“It is difficult to talk about other people’s research, particularly when it’s out of your comfort zone,” said Iseult Lynch, Professor in the School of Geography, Earth and Environmental Science at the University of Birmingham. “But for team science and for convergence, I think that humility and that ability to learn how to present other people’s work with as much passion as you do your own are very critical components.”
Excellence in SciTS Education
The conference’s final plenary panel explored multiple models for excellence in team science education across a range of career stages, including the undergraduate, graduate, and early career researcher levels. Panelists from Duke, the University of Waterloo, and the University of Florida shared their experiences working with students and trainees at these different levels.
Dr. Claudia Gunsch, the Theodore Kennedy Associate Professor in Civil & Environmental Engineering at the Pratt School of Engineering, spoke about the importance of showing her graduate students how to work in a team setting before asking them to work together.
“For our engineering students, there’s been so much of a focus on the technical skills, and there hasn’t been much of an emphasis pushed really on learning those types of collaborative skills,” Dr. Gunsch said. “We put you in the team and we expect you to know how to function in that team without really teaching you. I am seeing an evolution; I do think a lot of universities are adapting their curricula to start incorporating more of this.”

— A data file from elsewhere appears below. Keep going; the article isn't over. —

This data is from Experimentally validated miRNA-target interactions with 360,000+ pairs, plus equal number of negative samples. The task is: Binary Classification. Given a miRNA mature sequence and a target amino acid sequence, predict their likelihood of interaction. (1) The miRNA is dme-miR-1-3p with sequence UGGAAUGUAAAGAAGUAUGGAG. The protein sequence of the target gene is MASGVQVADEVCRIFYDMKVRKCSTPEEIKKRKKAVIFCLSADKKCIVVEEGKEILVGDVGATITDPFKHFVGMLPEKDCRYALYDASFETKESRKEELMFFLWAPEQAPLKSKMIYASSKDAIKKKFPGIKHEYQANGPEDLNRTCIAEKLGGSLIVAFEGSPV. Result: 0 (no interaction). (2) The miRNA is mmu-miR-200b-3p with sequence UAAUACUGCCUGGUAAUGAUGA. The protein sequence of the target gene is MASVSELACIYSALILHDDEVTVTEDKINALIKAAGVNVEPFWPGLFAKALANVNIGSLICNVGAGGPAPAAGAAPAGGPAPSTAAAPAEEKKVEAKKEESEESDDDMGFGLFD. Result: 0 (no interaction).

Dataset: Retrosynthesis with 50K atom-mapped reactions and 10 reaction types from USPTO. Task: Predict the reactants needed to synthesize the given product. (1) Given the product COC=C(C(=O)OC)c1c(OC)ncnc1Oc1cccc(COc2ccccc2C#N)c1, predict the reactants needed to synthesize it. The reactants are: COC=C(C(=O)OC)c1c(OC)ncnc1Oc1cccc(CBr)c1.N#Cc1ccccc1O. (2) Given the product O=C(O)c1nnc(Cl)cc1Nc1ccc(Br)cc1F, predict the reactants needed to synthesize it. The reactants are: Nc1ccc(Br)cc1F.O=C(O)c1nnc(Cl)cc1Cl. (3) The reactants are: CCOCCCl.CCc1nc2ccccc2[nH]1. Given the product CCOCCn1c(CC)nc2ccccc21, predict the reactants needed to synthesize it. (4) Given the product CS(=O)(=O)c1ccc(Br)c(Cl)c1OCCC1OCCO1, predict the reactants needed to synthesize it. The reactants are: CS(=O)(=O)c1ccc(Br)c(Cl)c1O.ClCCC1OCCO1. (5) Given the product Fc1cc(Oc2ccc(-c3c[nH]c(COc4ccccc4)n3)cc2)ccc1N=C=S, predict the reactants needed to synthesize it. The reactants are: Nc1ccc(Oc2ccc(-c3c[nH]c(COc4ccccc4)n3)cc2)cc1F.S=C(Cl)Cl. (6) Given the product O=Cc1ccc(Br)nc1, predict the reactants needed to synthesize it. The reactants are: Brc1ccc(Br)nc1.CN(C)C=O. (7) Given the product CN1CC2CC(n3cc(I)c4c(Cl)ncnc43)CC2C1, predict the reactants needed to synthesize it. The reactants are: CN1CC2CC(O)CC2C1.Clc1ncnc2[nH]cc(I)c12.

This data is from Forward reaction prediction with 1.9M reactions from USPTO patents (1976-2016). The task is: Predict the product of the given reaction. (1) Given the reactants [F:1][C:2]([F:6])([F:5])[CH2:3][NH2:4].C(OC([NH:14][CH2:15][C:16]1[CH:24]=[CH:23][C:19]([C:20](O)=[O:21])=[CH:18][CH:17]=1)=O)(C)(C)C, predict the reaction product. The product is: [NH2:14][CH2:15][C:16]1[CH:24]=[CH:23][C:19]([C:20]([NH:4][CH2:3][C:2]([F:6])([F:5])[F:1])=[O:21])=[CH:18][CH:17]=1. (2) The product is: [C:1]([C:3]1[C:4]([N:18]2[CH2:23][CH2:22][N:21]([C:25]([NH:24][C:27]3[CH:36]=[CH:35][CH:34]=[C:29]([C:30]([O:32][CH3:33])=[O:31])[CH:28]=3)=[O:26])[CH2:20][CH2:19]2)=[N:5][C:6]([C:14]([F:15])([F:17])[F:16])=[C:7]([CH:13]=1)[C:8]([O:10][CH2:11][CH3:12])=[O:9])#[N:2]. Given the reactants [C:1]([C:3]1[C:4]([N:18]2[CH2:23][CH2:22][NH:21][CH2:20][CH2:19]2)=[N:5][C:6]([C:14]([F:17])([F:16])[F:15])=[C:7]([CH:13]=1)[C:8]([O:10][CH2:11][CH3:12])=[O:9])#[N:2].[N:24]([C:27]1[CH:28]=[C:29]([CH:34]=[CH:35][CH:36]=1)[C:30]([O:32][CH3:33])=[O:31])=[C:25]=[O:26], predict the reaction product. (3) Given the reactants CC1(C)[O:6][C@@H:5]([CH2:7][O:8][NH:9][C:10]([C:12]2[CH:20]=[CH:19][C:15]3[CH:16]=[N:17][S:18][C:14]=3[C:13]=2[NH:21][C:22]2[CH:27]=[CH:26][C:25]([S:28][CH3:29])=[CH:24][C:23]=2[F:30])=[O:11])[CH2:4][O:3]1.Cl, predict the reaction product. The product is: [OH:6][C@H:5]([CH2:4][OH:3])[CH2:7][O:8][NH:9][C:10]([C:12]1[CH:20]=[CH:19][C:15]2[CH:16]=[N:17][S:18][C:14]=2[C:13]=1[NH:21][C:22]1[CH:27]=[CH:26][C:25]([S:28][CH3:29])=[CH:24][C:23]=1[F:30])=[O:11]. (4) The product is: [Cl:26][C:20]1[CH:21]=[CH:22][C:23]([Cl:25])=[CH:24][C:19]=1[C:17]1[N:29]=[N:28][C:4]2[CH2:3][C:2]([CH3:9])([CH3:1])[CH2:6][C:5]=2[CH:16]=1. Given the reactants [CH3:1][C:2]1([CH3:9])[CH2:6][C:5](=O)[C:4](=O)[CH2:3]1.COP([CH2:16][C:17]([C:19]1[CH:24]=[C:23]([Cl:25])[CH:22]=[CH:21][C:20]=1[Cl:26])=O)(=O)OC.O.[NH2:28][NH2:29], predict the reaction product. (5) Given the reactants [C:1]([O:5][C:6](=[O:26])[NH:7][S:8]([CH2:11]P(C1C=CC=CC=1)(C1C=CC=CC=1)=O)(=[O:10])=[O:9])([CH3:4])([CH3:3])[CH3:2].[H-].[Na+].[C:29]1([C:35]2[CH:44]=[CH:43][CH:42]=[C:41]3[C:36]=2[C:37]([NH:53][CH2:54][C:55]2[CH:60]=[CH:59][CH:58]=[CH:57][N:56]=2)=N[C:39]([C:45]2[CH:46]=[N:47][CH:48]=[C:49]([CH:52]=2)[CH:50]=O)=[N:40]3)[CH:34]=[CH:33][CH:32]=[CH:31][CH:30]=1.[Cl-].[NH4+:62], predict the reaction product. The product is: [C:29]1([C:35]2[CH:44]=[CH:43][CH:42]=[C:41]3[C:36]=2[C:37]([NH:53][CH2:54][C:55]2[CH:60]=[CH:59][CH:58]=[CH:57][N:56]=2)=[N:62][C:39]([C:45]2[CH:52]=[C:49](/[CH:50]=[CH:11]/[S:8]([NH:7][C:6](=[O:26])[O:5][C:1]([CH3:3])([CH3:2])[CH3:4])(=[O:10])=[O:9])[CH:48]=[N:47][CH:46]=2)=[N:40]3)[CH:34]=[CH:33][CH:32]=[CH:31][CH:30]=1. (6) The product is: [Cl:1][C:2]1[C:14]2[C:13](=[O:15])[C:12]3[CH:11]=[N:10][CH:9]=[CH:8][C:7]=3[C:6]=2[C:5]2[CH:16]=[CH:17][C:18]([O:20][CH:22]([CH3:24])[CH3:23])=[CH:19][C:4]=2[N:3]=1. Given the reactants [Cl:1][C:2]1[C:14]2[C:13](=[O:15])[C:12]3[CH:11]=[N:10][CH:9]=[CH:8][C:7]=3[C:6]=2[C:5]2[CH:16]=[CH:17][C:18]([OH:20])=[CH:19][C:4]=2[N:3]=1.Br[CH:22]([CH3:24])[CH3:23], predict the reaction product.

The panelists noted that some students, particularly students from professional backgrounds in business or law, have more of a background in team-based approaches through their programs. The challenge, then, is to determine how to adapt the curriculum to be meaningful to students coming in with different skillsets.
“We need to not just provide them with a safe space to collaborate with one another and take risks, but also show them how to create those spaces and cultivate psychological safety for others,” said Dr. Kathryn Plaisance, Associate Professor in the Department of Knowledge Integration at the University of Waterloo.
Panelist and Vice Provost for Interdisciplinary Studies at Duke Dr. Edward J. Balleisen oversees and provides strategic guidance for Bass Connections, a program that brings together faculty, postdocs, graduate students, undergraduates and external partners to tackle complex societal challenges in interdisciplinary research teams. Reflecting on the impact of these experiential, team-based learning programs, he and students of the program have been able to see the value of team science beyond the academy.
“These team-based experiences end up being what employers want to ask about in interviews,” Dr. Balleisen said. “It is getting people fellowships, and it is getting people internships, and it is getting people jobs. It is in many ways launching a growing number of our students on their career trajectory.”
To learn more about the Science of Team Science, visit www.inscits.org.